Last week I became involved in several discussions about the request for advance evidence presented and granted to Cristina Fernández de Kirchner (CFK) against Google LLC. Perhaps the most interesting thing about this exchange has been the number of theories and arguments, hypotheses about the applicable legal framework, the nature or authorship of the speech, since the truth is that the speech reported is quite common. Personally, as I have argued in other forums, I believe that the case is still one of a public civil servant complaining about alleged libel and slander. This last part, in my opinion, is not interesting at all.
The theoretical analysis of the case, unlike the expression itself, arouses great interest because it is framed in a context in which the economic power of Internet service provider companies, such as Google, has grown enormously. The technology they implement for the indexing and curation of information that they host, order, and display has seen exponential growth and sophistication. The algorithmic systems of many of these companies - such as social networks or search engines - have currently thrown down the argument of the impossibility or lack of practicality of monitoring content, -appropriate for 2014 when the CSJN decided Belen Rodriguez (Rulings 337:1174) -. and they have raised new and important questions. Many posit that if these companies can process / monitor all content on their networks for commercial reasons or to enforce their terms and conditions of service, why not do so to control the circulation of illegal speech? This has been a recurring question in Europe in recent months, where proposals such as the German NetzDG, or the proposal debated in the UK on "Duties of care". What I would highlight in this regard is that the question to be resolved should not be whether permanent monitoring of social networks for law enforcement purposes is possible, but whether it is desirable from the point of view of free speech and due process. Then, in any case, we can debate whether the private monitoring that companies do is desirable or not as well, but that is another conversation.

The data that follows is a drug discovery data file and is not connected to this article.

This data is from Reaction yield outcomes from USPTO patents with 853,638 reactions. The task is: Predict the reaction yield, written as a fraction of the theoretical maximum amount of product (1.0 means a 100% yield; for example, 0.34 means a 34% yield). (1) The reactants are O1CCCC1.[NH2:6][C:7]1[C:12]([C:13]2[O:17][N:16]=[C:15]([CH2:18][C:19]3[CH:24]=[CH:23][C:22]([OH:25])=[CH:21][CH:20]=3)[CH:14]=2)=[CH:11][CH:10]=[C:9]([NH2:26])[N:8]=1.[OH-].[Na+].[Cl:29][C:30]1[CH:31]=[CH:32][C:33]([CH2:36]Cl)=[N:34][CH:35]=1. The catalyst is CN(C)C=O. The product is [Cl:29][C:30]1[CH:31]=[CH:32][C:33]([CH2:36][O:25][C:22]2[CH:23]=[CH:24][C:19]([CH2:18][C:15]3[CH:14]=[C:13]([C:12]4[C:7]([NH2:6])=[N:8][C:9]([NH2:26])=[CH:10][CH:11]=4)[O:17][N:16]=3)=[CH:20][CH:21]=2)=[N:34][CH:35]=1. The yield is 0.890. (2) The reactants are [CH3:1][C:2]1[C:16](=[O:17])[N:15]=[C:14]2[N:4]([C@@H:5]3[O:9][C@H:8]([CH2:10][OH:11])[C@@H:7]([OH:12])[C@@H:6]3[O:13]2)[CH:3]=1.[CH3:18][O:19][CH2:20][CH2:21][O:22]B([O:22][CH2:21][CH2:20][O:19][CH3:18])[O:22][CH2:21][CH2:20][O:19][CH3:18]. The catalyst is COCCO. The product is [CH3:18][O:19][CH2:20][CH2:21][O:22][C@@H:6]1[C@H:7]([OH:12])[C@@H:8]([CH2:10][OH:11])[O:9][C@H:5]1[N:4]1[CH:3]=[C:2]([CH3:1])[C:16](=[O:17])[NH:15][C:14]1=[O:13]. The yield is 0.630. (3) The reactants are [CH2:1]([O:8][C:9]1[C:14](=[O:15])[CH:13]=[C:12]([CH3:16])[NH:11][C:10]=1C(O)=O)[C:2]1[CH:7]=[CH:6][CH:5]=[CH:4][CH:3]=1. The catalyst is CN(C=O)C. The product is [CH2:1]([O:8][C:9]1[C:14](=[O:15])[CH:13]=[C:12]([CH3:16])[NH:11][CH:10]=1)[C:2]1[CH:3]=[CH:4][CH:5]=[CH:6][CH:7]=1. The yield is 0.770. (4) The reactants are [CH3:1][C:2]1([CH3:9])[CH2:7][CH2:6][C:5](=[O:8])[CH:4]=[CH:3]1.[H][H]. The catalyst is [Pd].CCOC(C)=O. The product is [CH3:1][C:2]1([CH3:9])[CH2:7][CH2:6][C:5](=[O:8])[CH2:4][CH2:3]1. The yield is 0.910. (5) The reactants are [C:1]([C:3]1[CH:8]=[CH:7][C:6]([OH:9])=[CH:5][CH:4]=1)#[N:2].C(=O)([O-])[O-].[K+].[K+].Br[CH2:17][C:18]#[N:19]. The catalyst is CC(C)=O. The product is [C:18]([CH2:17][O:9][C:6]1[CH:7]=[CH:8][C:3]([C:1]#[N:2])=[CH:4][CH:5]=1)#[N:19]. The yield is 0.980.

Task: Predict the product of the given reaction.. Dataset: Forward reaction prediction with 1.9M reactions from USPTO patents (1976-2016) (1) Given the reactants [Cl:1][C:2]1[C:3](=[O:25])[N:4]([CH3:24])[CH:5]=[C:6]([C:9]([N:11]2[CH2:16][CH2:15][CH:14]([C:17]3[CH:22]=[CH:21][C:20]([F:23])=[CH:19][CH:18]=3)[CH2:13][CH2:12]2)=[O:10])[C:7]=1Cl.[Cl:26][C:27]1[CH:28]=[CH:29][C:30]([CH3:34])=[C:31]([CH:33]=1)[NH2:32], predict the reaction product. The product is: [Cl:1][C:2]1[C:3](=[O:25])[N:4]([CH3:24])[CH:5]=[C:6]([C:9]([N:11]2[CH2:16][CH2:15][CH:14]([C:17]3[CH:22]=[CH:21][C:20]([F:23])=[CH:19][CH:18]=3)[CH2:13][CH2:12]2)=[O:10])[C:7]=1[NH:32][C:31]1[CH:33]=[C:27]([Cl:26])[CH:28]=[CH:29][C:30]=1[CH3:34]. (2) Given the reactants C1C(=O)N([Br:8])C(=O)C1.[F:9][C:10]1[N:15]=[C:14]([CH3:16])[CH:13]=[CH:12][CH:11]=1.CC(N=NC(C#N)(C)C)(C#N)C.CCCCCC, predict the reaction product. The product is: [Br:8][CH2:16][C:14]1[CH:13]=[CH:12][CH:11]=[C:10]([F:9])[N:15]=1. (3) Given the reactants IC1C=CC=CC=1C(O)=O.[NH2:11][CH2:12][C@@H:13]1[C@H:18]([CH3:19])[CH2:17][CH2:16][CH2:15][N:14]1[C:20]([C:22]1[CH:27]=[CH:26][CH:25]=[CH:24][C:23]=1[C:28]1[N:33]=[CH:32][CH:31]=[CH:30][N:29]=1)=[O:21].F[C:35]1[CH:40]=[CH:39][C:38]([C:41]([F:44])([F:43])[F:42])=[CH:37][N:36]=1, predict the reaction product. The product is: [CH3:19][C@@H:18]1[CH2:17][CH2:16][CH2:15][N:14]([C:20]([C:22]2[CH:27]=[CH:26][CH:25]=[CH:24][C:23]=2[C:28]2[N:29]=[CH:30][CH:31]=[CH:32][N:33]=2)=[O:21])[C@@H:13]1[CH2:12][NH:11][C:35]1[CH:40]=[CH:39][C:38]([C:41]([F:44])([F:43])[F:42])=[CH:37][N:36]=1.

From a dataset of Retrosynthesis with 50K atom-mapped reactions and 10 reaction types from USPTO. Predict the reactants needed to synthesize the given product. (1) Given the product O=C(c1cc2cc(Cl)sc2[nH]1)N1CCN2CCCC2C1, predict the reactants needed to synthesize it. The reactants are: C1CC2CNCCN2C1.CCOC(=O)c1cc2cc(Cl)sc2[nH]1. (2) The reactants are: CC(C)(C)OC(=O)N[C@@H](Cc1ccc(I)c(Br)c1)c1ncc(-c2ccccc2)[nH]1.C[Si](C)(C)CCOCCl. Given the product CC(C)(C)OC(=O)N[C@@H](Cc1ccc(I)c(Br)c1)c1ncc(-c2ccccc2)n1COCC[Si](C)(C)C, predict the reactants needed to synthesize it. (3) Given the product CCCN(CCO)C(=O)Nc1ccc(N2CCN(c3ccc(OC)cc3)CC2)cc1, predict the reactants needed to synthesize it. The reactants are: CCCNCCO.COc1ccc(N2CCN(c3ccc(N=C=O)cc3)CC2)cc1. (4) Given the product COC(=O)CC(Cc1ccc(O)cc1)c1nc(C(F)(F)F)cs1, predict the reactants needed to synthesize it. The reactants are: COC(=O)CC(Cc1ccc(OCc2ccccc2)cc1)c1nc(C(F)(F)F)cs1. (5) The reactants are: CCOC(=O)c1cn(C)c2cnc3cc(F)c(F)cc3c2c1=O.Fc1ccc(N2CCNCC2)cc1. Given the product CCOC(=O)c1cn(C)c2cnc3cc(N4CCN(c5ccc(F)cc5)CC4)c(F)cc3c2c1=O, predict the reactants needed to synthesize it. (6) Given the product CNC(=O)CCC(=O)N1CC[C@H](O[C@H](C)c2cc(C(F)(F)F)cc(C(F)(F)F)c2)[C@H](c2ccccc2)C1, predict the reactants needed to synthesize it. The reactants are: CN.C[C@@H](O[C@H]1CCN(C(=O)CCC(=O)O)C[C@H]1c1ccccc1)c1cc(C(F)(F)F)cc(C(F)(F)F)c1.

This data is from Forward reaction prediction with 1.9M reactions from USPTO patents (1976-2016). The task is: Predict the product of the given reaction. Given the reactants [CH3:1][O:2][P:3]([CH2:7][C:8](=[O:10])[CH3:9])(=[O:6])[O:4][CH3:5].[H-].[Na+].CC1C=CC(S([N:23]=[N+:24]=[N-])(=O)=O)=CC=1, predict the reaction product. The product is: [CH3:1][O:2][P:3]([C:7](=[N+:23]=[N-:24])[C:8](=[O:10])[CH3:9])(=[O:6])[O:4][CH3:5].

Considering the complexity of the subject, these lines intend to make a minimum contribution to frame this case from a legal perspective.